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by Claire Duder, D.V.M.

Pyometra literally means "pus in the uterus". Pyometra is a serious, potentially life-threatening disorder, most commonly seen in the middle-aged diestrual (post-heat) bitch. Changes in the uterine lining, called cystic endometrial hyperplasia (CEH), due to the effects of the hormone progesterone, are thought to be the first stage in the development of pyometra. Bacteria (usually E. coli) entering through the cervix or the bloodstream multiply rapidly in the abnormal uterine lining, and the uterus quickly fills with pus. Clinical signs of pyometra may include depression, anorexia, abdominal distension, vomiting and diarrhea, and increased thirst and urination. A putrid vaginal discharge may or may not be present, depending on whether the cervix is open or closed. Diagnosis of pyometra is usually straightforward; any post-estral bitch (whether or not they were bred) who is not well should have a white blood cell count done, and an abdominal xray or ultrasound to visualize the uterus, even if there is no obvious discharge. Treatment of pyometra will involve either an emergency ovariohysterectomy (best for clode-cervix pyometras and older bitches no longer intended for breeding), or treatment with prostaglandins to stimulate emptying of the uterus (best for open-cervix pyometras in valuable breeding bitches). Fluid therapy and antibiotics will also be required. The only sure prevention of pyometra is spaying; obviously not an option in the brood bitch!

This excellent photograph above, submitted by Cat Angus, shows Hope's [Cat's Mastiff bitch] uterus, filled with pussy infection, at the time of spay for pyometra. The uterus should be about the size of a garden hose or a rope, or about the outside diameter of the fingerholes in the clamps (which are approximately 6" long) shown in the picture.

by dee dee Andersson

As Claire wrote above, pyometra is widely recognized as one of the most serious and dreaded infections that can occur in a valuable breeding bitch. Pyo means pus, metra means uterus, so it is literally pus in the uterus. As recently as 15 years ago when a bitch was confirmed with pyometra the only immediate and satisfactory resolution in order to save the bitch's life was to institute antibiotic and fluid therapies in order to stabilize and strengthen her and then surgery to remove the ovaries and uterus.

There are two types of pyometra, open and closed. Neither should ever be taken lightly. At the onset of any symptom the bitch should be taken to the veterinarian at once. Of the two forms, open pyometra is the least severe because the cervix is open and allows drainage of the pus. In some open pyometra cases the condition has been mistakenly diagnosed as an aberrant heat. The abnormal vaginal discharge is foul smelling, of creamy consistency and tomato soup in color (although it can begin as a greyish color before turning to soup hue).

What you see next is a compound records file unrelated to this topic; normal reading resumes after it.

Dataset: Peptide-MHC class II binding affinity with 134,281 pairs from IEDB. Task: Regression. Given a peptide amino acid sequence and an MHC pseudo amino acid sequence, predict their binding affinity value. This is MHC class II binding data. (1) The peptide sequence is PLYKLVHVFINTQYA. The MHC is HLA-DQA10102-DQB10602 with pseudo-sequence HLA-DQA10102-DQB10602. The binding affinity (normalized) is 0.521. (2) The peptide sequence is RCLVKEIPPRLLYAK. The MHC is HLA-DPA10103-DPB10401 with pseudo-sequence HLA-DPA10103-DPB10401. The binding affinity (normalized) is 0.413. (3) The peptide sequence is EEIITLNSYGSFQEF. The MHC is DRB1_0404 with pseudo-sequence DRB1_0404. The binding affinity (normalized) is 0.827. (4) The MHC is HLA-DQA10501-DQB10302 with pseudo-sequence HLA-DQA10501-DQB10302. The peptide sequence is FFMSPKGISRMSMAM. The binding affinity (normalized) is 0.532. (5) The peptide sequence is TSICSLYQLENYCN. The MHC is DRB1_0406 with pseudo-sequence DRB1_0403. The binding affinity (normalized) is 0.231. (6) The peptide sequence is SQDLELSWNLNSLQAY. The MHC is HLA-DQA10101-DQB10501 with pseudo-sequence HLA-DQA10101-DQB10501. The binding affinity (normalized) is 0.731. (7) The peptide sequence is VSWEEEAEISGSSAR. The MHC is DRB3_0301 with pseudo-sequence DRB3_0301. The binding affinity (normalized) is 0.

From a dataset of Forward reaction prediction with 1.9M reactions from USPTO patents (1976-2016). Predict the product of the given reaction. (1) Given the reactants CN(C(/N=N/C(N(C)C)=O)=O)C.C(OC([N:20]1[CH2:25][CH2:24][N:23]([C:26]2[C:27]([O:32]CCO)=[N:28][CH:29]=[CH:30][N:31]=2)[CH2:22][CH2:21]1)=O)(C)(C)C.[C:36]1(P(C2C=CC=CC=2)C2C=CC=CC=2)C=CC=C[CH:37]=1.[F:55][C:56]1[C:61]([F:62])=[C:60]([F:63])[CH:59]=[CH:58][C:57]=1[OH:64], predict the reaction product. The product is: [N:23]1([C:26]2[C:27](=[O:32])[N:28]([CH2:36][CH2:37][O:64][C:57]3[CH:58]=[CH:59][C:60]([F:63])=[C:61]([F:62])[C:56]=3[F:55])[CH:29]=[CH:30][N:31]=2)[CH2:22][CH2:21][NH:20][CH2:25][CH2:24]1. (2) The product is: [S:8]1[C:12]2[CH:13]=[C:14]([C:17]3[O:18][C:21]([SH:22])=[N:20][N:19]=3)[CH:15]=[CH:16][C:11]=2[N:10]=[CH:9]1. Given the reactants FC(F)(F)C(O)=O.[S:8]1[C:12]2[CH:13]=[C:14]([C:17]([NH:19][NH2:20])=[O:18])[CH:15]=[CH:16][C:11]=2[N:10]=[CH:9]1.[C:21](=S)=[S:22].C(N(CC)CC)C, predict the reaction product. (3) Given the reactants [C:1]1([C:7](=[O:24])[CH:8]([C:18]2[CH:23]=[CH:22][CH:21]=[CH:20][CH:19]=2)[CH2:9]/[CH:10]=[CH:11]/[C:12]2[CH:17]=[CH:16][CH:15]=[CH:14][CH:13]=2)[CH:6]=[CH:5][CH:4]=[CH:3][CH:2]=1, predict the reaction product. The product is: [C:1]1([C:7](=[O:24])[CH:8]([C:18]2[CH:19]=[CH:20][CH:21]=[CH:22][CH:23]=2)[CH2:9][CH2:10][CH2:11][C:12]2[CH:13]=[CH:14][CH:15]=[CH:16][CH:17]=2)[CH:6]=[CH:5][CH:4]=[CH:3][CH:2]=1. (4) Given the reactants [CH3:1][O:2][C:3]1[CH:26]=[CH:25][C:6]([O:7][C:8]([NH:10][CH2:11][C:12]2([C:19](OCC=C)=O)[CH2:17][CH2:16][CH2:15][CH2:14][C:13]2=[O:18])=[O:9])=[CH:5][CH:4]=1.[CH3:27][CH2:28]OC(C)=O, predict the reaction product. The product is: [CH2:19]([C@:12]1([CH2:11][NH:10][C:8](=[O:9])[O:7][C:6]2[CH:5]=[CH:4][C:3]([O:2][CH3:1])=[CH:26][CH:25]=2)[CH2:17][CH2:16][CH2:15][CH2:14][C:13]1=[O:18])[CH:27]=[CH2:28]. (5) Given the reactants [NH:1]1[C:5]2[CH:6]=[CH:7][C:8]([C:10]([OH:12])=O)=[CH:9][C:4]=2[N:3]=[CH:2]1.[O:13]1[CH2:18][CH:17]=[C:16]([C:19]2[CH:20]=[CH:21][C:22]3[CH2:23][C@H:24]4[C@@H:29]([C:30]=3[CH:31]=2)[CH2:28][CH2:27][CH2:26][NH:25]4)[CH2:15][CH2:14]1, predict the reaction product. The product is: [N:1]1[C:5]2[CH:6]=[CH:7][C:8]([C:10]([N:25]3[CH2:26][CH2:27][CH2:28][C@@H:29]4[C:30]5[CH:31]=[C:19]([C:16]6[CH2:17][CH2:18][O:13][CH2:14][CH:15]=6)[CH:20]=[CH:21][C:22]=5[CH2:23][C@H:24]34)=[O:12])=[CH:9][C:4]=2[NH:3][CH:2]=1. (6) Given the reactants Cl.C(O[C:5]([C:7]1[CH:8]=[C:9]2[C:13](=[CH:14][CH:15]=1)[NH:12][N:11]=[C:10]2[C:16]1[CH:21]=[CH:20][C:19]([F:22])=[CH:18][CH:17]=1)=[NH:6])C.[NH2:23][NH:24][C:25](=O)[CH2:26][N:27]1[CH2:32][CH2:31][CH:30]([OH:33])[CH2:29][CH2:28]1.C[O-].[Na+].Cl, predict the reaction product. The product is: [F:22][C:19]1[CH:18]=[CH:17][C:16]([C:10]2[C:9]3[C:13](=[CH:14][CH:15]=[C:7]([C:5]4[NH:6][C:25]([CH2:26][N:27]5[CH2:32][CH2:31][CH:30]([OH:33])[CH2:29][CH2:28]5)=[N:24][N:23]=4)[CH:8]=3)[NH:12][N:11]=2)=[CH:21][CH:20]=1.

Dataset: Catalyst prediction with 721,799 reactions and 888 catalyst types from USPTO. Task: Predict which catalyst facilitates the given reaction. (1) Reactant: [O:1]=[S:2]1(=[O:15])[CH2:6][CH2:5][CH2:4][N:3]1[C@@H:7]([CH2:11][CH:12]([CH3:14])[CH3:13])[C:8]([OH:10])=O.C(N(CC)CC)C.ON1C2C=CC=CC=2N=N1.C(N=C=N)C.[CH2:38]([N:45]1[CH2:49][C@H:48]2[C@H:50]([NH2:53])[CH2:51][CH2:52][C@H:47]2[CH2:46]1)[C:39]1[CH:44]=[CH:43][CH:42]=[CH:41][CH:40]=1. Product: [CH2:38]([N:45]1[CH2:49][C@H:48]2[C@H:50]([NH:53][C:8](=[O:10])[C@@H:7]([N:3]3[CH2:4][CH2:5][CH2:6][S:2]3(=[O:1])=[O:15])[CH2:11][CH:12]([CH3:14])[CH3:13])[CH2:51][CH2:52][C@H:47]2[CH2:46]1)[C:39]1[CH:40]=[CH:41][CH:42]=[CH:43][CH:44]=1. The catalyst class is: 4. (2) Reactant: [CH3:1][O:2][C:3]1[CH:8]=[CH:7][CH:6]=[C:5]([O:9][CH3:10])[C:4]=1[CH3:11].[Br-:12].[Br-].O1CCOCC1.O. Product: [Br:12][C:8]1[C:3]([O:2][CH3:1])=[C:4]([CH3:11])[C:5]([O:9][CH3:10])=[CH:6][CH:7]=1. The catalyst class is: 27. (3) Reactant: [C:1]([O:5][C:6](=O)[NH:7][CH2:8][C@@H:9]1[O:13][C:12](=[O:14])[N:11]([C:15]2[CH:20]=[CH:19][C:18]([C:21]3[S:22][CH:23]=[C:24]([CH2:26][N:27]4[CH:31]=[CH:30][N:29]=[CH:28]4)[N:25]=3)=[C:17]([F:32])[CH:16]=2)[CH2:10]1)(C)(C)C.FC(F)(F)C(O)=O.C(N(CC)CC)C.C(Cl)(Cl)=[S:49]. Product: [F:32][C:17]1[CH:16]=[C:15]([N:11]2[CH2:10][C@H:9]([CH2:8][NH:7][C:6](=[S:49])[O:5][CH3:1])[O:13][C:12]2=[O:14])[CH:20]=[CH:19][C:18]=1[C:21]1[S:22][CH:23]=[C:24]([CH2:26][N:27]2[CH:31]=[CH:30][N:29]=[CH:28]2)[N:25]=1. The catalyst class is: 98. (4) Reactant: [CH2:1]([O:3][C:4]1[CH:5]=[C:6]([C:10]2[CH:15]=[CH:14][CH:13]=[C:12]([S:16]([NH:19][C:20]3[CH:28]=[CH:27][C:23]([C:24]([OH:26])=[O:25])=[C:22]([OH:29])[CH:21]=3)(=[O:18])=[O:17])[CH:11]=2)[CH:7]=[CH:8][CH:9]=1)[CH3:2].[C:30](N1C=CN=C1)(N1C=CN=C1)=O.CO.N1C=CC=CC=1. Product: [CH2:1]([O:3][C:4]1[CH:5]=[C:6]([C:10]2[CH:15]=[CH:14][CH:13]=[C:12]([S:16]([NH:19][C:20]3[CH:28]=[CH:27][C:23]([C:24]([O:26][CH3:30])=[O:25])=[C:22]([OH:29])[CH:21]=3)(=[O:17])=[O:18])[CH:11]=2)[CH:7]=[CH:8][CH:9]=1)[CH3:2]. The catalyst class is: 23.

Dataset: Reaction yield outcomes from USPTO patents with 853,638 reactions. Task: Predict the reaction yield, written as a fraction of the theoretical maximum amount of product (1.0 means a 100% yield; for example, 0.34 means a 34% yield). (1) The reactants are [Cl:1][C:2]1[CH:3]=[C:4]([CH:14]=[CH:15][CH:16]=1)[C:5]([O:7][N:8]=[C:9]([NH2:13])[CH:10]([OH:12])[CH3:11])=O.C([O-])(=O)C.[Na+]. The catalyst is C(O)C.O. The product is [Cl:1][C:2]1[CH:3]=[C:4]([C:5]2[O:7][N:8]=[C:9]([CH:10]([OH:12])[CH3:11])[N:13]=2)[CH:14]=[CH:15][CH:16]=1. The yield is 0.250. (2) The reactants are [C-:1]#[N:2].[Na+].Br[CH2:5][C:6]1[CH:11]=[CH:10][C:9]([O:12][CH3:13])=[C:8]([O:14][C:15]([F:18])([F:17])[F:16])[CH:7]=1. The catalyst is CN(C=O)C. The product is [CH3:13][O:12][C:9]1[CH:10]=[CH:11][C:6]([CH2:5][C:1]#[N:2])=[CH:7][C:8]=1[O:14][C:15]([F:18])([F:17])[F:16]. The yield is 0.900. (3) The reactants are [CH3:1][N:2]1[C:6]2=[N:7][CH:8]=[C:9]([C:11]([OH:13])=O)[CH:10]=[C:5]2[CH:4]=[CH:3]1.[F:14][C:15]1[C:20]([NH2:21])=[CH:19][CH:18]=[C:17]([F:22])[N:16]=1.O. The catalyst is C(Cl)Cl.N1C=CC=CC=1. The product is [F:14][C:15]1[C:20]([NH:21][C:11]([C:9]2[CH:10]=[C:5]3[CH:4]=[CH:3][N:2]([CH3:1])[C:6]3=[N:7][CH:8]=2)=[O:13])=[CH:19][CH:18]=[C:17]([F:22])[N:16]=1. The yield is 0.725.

The closed form has no avenue to drain since the cervix is not open, consequently the pus builds up inside the uterus, intensifying and spreading the infection until the bitch's life is in jeopardy. In the case of closed pyometra, because the uterus enlarges due to an accumulation of pus, there will be a pronounced swelling of the abdomen. Other signs of this infection are a noticeably increased thirst, increased urination, fever, extreme lethargy and overall weakness. When clinical blood work is performed it will reveal an elevated white blood cell count.

This picture is an excellent graphic to show the true tomato color
of the abnormal discharge produced by the infected uterus.

The condition has often been blamed on hormonal imbalances. It was once thought to occur only in older bitches who had irregular heat cycles, although mismate shots administered to abort ill conceived litters are also known to have caused pyometra. The infection will most often develop within weeks of going out of heat, whelping a litter, or after being bred and missing conception. The earlier pyometra is diagnosed and appropriate therapy begun, the better the chance of preserving the bitch's uterus.

This picture shows the uteus of a spayed Neo bitch
that got bred accidently. The vet estimated there were
13-14 puppies in this healthy uterus.

The treatment of choice is difficult for the bitch. My bitch was treated with high dosages of antibiotic and received two daily injections of prostaglandins for more than a week. The stinging shots are intended to cause hard uterine contractions to squeeze pus out of the uterus. Immediately after the shots are administered the bitch should be walked for at least 30 minutes, as this helps her endure the treatment with less discomfort. The treatment causes vomiting, and it can cause diarrhea.

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